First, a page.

This is in response to Google mislabeling pages as not mobile-friendly over the past 24- hours in the mobile search results. Even AMP pages were labeled as not being mobile-friendly. John Mueller said that “this is a bug on our side” and Google is working on fixing it.
Here is a screen shot of Google labeling an AMP page as not mobile-friendly:

Here is a screen shot of an AT&T page being marked as not mobile friendly:

But the Google mobile friendly testing tool showed it at the same time as being mobile friendly:

So this is clearly a bug, Google said it is an issue on their end, and for now, they have turned off the label from

Search Engine Land Source

SEO in 2017: Mobile optimization as a competitive advantage

In 2016, the inevitable happened, and mobile overtook desktop as the primary device used to access websites. This didn’t come as a huge surprise because, as far back as 2015, Google reported that more searches were conducted on mobile than on any other device category.
In many industries, this may be conservative and, at the agency I head up in the UK, Bowler Hat, our B2C clients are seeing up to 85 percent of all site sessions conducted on mobile devices.
Suffice it to say, mobile has well and truly arrived. Yet, while responsive design has been around for a while now and is fairly well-established, the majority of sites tend to fall down on usability. That is, the majority of sites are still built for desktop and then dialed back for mobile. That form-fill that was mildly annoying on desktop is an absolute pig on mobile. Even if it is responsive.
This is not good enough in the mobile-first world we are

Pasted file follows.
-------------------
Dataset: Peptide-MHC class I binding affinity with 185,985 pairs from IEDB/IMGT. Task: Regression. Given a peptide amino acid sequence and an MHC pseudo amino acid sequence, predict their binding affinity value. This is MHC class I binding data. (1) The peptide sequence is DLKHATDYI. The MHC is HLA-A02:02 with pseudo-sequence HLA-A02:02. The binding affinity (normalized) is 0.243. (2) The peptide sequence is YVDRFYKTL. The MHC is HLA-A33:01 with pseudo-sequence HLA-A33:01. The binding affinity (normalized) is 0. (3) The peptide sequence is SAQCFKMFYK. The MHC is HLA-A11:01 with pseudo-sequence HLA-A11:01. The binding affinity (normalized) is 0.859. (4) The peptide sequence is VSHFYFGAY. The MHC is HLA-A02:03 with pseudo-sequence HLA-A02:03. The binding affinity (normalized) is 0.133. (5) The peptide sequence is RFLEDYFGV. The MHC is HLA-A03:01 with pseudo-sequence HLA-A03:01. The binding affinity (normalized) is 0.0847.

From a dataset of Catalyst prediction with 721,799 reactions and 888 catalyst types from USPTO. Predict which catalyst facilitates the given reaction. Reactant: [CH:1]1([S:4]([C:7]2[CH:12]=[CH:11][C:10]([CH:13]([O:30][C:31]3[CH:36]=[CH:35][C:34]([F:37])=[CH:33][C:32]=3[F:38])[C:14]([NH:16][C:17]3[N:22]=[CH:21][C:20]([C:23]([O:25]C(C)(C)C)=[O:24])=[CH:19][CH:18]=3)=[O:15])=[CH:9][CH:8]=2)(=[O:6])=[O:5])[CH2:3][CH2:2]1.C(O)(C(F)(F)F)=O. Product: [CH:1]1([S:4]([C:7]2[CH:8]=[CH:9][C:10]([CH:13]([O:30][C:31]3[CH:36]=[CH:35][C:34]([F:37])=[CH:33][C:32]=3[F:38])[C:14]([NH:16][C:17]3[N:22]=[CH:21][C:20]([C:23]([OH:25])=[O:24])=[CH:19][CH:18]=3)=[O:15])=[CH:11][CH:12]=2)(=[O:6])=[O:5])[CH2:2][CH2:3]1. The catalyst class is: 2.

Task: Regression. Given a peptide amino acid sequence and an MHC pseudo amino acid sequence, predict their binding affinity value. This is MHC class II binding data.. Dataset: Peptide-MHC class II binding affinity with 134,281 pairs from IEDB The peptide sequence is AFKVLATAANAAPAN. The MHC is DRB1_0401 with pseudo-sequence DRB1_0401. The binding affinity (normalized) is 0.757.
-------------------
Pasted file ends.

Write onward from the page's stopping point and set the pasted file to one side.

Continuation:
Search Engine Land Source

Google begins mobile-first indexing, using mobile content for all search rankings

Kashin / Shutterstock.com
Google has begun testing its mobile-first index, which will primarily look at the mobile version of your website for its ranking signals and fall back on the desktop version when there is no mobile version.
We expected this was coming and even heard about it over a year ago, but this is the first time Google has posted details about the mobile-first index on their own blog.
Most of Google searches are mobile, but Google’s index is desktop
Google explained that it sees more mobile searches than desktop searches on a daily basis. But when Google looks to evaluate a page’s ranking in Google, it currently looks at the desktop version of the site — an issue we pointed out over a year ago. To fix this, Google will look at the content, links and structured data of the mobile version of your site if one is available.
Google wrote:
To make our results more useful, we’ve begun experiments to

Search Engine Land Source

Google dropping “Mobile-friendly” label from search results

Kashin / Shutterstock.com
Google says it is doing away with the mobile-friendly label that appears in search results. That does not mean that the mobile-friendly algorithm is dead, it just means Google is removing the label.
In its announcement, Google said that “85% of all pages in the mobile search results” now are mobile-friendly by Google’s criteria and thus they decided to declutter the search results by removing the label. The label launched officially in November 2014.
If you do not see your site with the mobile-friendly label, there is no need to worry. You can use Google’s mobile-friendly testing tool and/or check your mobile usability report in the Google Search Console.